Tag Archives: dental care
Tooth decay has a massive impact on an individual’s ability to eat, speak, socialise and even sleep; it is a common oral health issue across the UK.
It is especially noticeable among children aged four and below. In fact, according to NHS figures presented by the Royal College of Surgeons (RCS), there were 9,206 tooth extractions performed on children in 2015-16 alone. This is a 24% increase from the figures in 2006-07, so Gainsborough dentists might suggest avoiding sweets to address the issue.
An Issue among Toddlers
Milk teeth are supposed to fall out naturally as children grow older. The increasing presence of high-sugar food and beverages in toddler diets, however, leads to untimely milk teeth extraction by paediatric dentists. There is even a case wherein a two-year-old had to have all 20 baby teeth extracted due to extreme tooth decay.
The regulation of sugar content in a diet is one of the ways to tackle the recurring issue.
The Regulation of Sugar in Diet
The recent research by the RCS’ Faculty of Dental Surgery has warned that a relentless high-sugar diet is now beginning from the cradle. Its published long-term data provides evidence that nine of 10 cases of tooth decay among children were avoidable if only midwives, nurses, GPs and parents knew better about oral health.
But that is slowly changing now as researchers encourage oral health awareness and suggest limiting the daily amount of sugar in children’s diet. More importantly, parents should hone their children’s eating habits; avoid constantly snacking between meals and frequently drinking fizzy beverages.
Although the research focuses on tooth decay among children, you can also take advantage of the preventative measures that dentists would suggest.
Limit sugary food and beverage; brush your teeth at least twice a day, and set regular dentist appointments. Practice these habits and make sure your children do, too. This way, you can improve oral health and avoid having teeth extracted in an untimely manner.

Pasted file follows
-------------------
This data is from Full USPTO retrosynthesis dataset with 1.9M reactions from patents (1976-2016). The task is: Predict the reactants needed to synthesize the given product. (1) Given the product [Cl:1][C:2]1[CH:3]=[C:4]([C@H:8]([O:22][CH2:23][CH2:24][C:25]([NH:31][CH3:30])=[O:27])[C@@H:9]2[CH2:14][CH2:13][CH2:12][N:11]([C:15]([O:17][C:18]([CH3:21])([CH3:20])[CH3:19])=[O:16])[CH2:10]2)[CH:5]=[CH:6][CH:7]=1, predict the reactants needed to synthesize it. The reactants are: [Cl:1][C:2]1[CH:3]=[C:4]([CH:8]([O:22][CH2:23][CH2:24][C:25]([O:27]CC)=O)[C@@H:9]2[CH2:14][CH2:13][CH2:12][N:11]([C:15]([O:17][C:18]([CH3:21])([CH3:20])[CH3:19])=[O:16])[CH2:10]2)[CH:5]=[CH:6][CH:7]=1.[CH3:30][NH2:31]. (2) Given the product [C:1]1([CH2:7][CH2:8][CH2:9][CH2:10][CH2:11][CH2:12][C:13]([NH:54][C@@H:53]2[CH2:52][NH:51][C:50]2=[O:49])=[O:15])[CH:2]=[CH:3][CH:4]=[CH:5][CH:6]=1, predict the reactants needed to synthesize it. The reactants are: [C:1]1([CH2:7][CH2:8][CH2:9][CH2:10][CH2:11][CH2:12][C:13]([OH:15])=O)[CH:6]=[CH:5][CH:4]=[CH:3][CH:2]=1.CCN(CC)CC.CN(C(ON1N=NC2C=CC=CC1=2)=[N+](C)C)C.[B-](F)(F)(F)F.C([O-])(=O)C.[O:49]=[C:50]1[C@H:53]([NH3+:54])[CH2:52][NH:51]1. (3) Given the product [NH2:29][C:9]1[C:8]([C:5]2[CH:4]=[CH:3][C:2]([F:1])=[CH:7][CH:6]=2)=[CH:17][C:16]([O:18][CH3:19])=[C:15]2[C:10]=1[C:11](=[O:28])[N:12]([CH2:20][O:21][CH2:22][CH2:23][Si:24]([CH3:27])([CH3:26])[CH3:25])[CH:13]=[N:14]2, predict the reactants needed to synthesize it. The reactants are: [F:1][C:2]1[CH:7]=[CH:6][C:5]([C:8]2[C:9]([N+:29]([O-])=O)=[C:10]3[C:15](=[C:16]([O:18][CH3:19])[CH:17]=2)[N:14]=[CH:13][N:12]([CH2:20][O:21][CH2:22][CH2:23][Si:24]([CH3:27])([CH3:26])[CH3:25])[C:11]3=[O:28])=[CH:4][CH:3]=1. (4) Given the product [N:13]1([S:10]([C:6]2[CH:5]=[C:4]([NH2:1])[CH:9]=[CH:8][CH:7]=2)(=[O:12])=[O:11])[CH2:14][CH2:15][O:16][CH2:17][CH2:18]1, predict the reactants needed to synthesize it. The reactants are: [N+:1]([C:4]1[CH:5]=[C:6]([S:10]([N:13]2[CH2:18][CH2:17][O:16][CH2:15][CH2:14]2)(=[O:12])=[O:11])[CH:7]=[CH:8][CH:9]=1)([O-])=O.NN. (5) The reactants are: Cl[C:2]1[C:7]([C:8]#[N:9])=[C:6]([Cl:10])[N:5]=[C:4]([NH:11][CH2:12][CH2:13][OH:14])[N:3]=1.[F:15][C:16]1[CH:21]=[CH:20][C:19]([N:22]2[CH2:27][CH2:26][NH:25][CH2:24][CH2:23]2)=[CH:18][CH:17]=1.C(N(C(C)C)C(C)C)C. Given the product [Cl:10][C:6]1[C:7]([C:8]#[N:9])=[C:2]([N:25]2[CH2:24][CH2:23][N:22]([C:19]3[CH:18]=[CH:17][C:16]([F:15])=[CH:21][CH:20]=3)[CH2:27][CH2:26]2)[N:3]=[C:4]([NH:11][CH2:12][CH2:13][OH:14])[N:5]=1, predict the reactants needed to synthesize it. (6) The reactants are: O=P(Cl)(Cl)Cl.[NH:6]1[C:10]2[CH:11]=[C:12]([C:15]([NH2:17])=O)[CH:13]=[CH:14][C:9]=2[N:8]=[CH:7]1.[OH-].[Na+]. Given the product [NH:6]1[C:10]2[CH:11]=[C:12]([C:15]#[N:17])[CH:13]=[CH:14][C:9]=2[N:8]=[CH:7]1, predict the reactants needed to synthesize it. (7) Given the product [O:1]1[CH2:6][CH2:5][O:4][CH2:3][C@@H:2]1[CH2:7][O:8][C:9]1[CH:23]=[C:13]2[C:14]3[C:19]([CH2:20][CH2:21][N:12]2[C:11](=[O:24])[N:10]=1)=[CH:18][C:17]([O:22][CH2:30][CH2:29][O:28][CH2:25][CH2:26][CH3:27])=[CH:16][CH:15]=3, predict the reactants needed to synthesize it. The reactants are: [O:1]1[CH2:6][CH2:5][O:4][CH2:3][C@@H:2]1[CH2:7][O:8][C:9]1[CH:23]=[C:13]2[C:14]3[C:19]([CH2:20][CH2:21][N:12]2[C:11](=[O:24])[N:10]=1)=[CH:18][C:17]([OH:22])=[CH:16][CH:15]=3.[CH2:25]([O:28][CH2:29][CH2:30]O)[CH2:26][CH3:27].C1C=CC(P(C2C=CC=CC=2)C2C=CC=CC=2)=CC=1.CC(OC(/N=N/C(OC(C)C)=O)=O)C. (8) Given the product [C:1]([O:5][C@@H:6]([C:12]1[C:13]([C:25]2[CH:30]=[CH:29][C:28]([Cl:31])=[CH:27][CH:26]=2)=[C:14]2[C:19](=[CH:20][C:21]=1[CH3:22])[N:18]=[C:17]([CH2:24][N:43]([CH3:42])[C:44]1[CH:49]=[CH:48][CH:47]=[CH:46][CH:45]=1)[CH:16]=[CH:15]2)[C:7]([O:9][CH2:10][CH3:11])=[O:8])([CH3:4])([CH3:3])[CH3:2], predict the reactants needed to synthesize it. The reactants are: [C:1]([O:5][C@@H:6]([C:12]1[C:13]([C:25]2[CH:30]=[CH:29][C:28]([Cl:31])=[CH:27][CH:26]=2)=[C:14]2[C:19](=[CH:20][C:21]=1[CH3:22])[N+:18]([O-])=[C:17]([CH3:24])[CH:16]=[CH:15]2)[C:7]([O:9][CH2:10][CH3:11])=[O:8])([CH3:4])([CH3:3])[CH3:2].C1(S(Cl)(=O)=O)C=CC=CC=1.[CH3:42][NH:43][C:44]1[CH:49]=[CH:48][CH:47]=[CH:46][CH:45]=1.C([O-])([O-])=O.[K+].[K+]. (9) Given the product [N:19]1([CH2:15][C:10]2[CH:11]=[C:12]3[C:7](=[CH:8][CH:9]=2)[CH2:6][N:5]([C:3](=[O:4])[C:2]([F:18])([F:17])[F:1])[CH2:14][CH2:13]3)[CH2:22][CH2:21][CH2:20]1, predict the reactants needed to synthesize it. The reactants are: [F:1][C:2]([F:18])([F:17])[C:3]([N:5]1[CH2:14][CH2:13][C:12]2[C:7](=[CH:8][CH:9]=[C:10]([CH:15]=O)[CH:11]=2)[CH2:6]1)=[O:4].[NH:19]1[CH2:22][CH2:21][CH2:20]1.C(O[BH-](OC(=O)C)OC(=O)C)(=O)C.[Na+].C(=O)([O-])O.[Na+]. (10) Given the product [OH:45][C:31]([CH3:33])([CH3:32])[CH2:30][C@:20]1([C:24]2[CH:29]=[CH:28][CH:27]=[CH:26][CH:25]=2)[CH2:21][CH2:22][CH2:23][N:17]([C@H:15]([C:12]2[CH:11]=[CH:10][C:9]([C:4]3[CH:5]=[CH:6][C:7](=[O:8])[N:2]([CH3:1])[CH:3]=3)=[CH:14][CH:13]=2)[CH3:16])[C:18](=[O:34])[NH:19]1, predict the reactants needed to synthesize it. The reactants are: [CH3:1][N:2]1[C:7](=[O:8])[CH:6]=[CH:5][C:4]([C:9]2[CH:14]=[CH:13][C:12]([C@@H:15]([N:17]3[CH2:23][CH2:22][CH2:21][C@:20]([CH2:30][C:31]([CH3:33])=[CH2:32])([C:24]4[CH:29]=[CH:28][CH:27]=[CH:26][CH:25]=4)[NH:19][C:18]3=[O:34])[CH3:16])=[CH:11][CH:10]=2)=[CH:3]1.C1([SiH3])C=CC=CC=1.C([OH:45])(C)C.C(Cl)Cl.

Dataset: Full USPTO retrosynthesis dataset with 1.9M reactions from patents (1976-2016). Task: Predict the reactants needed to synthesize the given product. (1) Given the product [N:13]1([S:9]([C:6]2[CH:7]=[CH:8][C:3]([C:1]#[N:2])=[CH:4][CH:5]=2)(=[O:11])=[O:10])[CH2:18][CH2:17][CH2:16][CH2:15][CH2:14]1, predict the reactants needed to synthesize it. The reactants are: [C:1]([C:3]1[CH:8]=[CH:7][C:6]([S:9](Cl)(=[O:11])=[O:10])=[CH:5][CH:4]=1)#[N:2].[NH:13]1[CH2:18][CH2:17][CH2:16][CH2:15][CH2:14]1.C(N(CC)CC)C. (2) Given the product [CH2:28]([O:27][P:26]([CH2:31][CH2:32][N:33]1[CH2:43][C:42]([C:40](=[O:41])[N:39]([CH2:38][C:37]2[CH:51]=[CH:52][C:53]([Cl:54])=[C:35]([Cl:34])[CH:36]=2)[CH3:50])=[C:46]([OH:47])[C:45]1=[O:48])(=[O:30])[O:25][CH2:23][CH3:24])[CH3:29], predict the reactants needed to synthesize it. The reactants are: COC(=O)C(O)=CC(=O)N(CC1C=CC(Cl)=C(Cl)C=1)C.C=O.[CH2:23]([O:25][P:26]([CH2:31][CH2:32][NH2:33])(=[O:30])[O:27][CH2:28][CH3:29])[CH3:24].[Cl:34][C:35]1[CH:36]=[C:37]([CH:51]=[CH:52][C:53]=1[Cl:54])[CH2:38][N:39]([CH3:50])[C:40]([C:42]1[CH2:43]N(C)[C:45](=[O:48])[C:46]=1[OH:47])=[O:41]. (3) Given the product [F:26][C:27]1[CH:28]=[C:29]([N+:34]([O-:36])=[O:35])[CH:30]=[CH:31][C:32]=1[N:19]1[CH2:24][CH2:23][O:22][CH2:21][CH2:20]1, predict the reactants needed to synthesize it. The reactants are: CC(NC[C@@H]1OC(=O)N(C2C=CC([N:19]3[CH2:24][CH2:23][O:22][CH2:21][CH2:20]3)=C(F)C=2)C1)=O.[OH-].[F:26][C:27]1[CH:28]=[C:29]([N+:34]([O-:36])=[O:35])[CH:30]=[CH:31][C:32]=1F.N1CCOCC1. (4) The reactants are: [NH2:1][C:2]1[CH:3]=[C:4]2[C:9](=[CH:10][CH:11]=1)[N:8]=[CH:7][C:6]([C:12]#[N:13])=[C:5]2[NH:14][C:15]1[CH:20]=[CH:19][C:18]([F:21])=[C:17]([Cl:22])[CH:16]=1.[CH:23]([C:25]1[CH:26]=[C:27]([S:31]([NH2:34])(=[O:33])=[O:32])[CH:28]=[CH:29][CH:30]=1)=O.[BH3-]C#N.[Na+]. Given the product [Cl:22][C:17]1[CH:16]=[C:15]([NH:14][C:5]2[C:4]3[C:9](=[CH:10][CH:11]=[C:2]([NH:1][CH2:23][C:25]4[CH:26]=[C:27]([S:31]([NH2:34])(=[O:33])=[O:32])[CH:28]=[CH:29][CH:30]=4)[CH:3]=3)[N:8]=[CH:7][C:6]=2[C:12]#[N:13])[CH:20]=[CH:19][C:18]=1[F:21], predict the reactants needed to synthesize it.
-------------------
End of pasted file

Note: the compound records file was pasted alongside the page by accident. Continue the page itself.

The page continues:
Some assume that a yellow smile is mostly due to lack of daily brushing. While the habit influences how your teeth look, it’s not the only thing that can affect the color of your pearly whites. In fact, even those who brush and floss their teeth regularly still find themselves with stained or discolored teeth.
Scott W. Grant, DMD and other Meridian dental care experts note that daily brushing is not enough to change to color your teeth. This is especially true if you regularly consume teeth-staining foods like coffee, tea, or wine. Soda — even those that claim to have low sugar — can also discolor your teeth and smile. Other strainers include berries, dark condiments, and energy drinks.
Yellowing teeth is also part of the aging process. As you get older, the enamel or the outer surface that covers the teeth wears over time. This causes the yellow color of the dentin to shine through, giving your smile a yellowish hue. The discoloration is more intense if you smoke or drink alcohol.
The nicotine and tar in cigarettes and tobacco make your teeth yellow. In fact, many heavy smokers complain that their choppers are almost brown after several years of smoking. Brushing alone is not enough to remove the discoloration. Quitting the habit and whitening treatments are advisable.
It’s also possible that the cause of your yellow teeth is genetics. If your parents have a naturally yellow smile, it’s likely that your teeth will be of similar hue. You may use teeth whitening products like toothpastes and rinses, but an in-office whitening treatment produces the best results.
Medical conditions that require chemotherapy or exposure to radiation can also discolor your enamel. The same is also true if you take certain drugs for high blood pressure or antipsychotic medications. It’s best to talk to your physician to know the potential side effects of your prescribed medications.
If your teeth are not white as you want them to be, better schedule for an in-office whitening treatment. This can dramatically change the color of your teeth and make them appear whiter and healthier.